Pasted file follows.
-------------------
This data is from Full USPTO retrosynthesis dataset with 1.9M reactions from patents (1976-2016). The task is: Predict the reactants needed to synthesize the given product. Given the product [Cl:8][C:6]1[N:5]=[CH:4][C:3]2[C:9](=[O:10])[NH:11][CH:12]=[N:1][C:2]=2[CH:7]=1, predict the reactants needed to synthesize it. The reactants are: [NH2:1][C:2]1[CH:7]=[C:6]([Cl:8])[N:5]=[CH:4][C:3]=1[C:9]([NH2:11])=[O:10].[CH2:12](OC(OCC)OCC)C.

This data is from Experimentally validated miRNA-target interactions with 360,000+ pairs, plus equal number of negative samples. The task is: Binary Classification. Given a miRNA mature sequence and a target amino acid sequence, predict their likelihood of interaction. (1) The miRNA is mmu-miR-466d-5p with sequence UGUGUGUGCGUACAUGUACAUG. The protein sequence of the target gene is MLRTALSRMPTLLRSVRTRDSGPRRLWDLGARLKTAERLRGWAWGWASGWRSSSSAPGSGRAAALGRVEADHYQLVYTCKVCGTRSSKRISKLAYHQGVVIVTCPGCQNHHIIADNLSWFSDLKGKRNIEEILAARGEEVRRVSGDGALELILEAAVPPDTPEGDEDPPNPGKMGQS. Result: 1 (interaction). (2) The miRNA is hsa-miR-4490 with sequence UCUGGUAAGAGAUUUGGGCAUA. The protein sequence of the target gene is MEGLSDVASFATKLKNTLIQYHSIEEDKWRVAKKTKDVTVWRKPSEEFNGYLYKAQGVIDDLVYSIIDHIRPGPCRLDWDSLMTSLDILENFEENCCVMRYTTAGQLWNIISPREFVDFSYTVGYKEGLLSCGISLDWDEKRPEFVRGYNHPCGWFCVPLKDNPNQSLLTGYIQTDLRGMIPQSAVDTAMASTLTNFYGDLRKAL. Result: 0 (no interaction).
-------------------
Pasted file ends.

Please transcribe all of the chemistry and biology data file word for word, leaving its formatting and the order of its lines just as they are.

This data is from Full USPTO retrosynthesis dataset with 1.9M reactions from patents (1976-2016). The task is: Predict the reactants needed to synthesize the given product. Given the product [Cl:8][C:6]1[N:5]=[CH:4][C:3]2[C:9](=[O:10])[NH:11][CH:12]=[N:1][C:2]=2[CH:7]=1, predict the reactants needed to synthesize it. The reactants are: [NH2:1][C:2]1[CH:7]=[C:6]([Cl:8])[N:5]=[CH:4][C:3]=1[C:9]([NH2:11])=[O:10].[CH2:12](OC(OCC)OCC)C.

This data is from Experimentally validated miRNA-target interactions with 360,000+ pairs, plus equal number of negative samples. The task is: Binary Classification. Given a miRNA mature sequence and a target amino acid sequence, predict their likelihood of interaction. (1) The miRNA is mmu-miR-466d-5p with sequence UGUGUGUGCGUACAUGUACAUG. The protein sequence of the target gene is MLRTALSRMPTLLRSVRTRDSGPRRLWDLGARLKTAERLRGWAWGWASGWRSSSSAPGSGRAAALGRVEADHYQLVYTCKVCGTRSSKRISKLAYHQGVVIVTCPGCQNHHIIADNLSWFSDLKGKRNIEEILAARGEEVRRVSGDGALELILEAAVPPDTPEGDEDPPNPGKMGQS. Result: 1 (interaction). (2) The miRNA is hsa-miR-4490 with sequence UCUGGUAAGAGAUUUGGGCAUA. The protein sequence of the target gene is MEGLSDVASFATKLKNTLIQYHSIEEDKWRVAKKTKDVTVWRKPSEEFNGYLYKAQGVIDDLVYSIIDHIRPGPCRLDWDSLMTSLDILENFEENCCVMRYTTAGQLWNIISPREFVDFSYTVGYKEGLLSCGISLDWDEKRPEFVRGYNHPCGWFCVPLKDNPNQSLLTGYIQTDLRGMIPQSAVDTAMASTLTNFYGDLRKAL. Result: 0 (no interaction).